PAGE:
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Re^2: multiple substitution

by aaron_baugher (Curate)
on Aug 25, 2012 at 16:39 UTC ( #989736=note: print w/replies, xml ) Need Help??

in reply to Re: multiple substitution
in thread multiple substitution

I answered a similar question recently with a loop:

$s =~ s/$_/$h{$_}/g for keys %h;

So I wondered how that would compare to your solution of combining the searches into a single regex. I thought your way might win for a few words, but surely with a lot of words the complexity of the regex would slow it down, right?

Well, so much for that theory. The Perl regex engine continues to amaze me. I gave it a pattern combining 676 strings (all two-letter combinations) with pipes like yours, and it blew the forloop method away (92 times faster). It also beat a regex solution using Regexp::Assemble, but I was using very simple and known search strings, so the hand-made pipe method was safe and simple. With unknown or more complex strings, making it harder to hand-make a safe and efficient search pattern, I think RA would probably come out on top eventually. Anyway, my test and results:

abaugher@bannor> cat #!/usr/bin/env perl use Modern::Perl; use Benchmark qw(:all); use Regexp::Assemble; my %h = map { $_ => uc } ( 'aa' .. 'zz' ); my $s = `cat bigfile`; # 8MB file say "Testing with @{[-s 'bigfile']} byte file and @{[ scalar keys %h ] +} patterns"; cmpthese( 10, { 'forloop' => \&forloop, 'pipes' => \&pipes, 'regexpa' => \&regexpa, }); sub forloop { $s =~ s/$_/$h{$_}/g for keys %h; } sub pipes { my $p = join '|', keys %h; $s =~ s/($p)/$h{$1}/g; } sub regexpa { my $p = Regexp::Assemble->new->add(keys %h)->re; $s =~ s/($p)/$h{$1}/g; } abaugher@bannor> perl Testing with 8560854 byte file and 676 patterns Rate forloop regexpa pipes forloop 9.75e-02/s -- -96% -99% regexpa 2.40/s 2364% -- -74% pipes 9.08/s 9213% 278% --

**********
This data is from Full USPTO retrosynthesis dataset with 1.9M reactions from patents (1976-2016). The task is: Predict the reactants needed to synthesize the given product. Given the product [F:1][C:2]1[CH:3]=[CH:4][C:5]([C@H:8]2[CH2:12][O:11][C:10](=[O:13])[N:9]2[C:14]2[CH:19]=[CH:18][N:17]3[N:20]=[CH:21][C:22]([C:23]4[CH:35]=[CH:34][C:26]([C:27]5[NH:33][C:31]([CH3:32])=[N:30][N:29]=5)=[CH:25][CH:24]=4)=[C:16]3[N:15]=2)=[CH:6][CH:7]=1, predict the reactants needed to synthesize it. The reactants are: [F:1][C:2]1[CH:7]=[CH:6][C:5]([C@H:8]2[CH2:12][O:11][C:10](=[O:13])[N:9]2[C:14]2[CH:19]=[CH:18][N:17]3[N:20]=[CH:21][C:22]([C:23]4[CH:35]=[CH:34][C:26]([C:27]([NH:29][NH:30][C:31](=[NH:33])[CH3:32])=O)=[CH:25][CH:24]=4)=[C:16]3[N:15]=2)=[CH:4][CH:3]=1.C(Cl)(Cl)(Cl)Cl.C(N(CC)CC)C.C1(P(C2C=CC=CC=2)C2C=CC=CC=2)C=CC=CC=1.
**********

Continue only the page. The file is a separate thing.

Aaron B.
Available for small or large Perl jobs; see my home node.

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Re^3: multiple substitution
by AnomalousMonk (Canon) on Aug 25, 2012 at 18:11 UTC

    The  pipes() and  regexpa() functions used in the timing loops above both include generation of the matching regexes in each loop execution. I doubt it adds greatly to the overall execution time, but is it proper to include regex generation in the timing of a substitution operation?

    On a more critical note, a substitution is done on the  $s string in each repetition of each timing loop, but will there be anything to be found for substitution after the first pass of whatever timing function happens to be executed first? Are not all subsequent passes in all functions just comparing the time it takes for a regex to find no match in a string? (Maybe take the 8MB file content and  x   it into three identical 200 - 500MB strings and do just one comparison pass of substitutions on each string.)

Re^3: multiple substitution
by Corion (Pope) on Aug 25, 2012 at 16:48 UTC

    I only (re)used what the OP had as a regular expression already. But your results mesh well with When Perl Isn't Quite Fast Enough - the less ops you need, and the more you can do within the RE engine, the faster your Perl code is.

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